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March 31, 2020

Change is inevitable

Opinion

March 31, 2020

Yes, I’ll dare say it out loud. Why now, one might ask? Well, the answer to that is simple: not just the economy but humanity is at stake in Pakistan. The magnitude of governmental incompetence is a plague on its own at a time when we face the Covid-19 pandemic.

People make mistakes, that is acceptable. But what is being done to the fundamental values and structure on which this nation and its institutions stand is clearly an attack.

Systematically retarding the fourth pillar of the state from day one; attacking the funds and working of the sector; limiting advertisements; causing a systemic slowdown of the industry resulting in hundreds of jobs lost – this was a strategic initiative taken in 2018 to damage the media. Now the head of the largest media group is in jail, arrested during investigation by NAB.

Then we have the constant witch-hunt, the blatant political victimization of opponents. The heads of all major parties were persecuted, morally attacked and incarcerated, including former prime minister Shahid Khaqan Abbasi. The arrest and bail of Rana Sanaullah is a story on its own. The embarrassment of Kulsum Nawaz and Nawaz Sharif; the arrest of Zardari and leaders of the opposition all on taxpayers’ resources – did something come out of it?

Parliament, the supreme institution, has been put to shame more than once. It’s not even a paper tiger anymore. Why am I surprised? The PM has publicly, on numerous occasions, castigated the supreme constitutional establishment, claiming the institution has no worth and is not being run properly. But do I see reform? To the contrary, I see complete lack of interest, rather operation through friends and former colleagues at the cost of national institutions. Unelected, inexperienced and in most cases incompetent individuals are put in charge of key strategic decisions.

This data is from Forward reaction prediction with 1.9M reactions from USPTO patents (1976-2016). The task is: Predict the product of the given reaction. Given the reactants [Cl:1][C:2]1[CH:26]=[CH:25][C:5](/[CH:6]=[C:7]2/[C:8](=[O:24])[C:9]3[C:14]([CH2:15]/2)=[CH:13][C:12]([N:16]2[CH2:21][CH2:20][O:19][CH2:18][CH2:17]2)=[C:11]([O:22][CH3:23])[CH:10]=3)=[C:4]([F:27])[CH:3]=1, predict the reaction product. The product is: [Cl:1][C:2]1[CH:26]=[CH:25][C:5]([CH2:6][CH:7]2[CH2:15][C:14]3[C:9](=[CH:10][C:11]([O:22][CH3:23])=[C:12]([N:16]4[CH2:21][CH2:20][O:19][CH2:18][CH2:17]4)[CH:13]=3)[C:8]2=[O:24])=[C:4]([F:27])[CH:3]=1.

Administratively, accusations and arrests of senior public service officials and multiple displays of humiliation, demotivating the civil services, is all leading to a complete lack of delivery. The Peshawar BRT and Orange Train in Lahore are just a couple. Am I surprised? The PM roared, in public gatherings and on containers, that he would go after senior officials and the bureaucratic establishment of Pakistan.

The promises of houses and employment are yet to be realized; and frankly, you might not see them anytime soon. From claims of austerity to the claim of building universities at strategic state sites to the slashing of scholarships from the existing allocations. It’s a constant state of self-contradiction.

The economy of agrarian Pakistan? Mafias and cartels are chewing on the flesh and feasting on the blood of the poor. Farmers are squeezed to the bone by the wheat and sugar lords. All I see are ‘Friends’ not ‘Government’ at work. Innovation is nonexistent; modern concepts, digitization and the vision of research-backed decision making are replaced with reactions and compromises.

Health and humanity were left, but we are facing a pandemic, the likes of which mankind has never seen and the results of which are far-reaching and on a scale beyond the comprehension of the current playing 11. Those waiting for this to pop: I warn you, this time it will and tens of thousands if not hundreds of thousands of lives will be permanently affected.

The current reactionary retorts, the incoherence between the federation and provinces, the complete lack of regard of scientific and practical evidence, and the clear divide between various institutions show that this arrangement, in a time of national and international crisis, needs to be corrected. It’s not just our economy anymore; our lives and families are imperiled. Change is inevitable.

The writer is a social entrepreneur. Email: [email protected]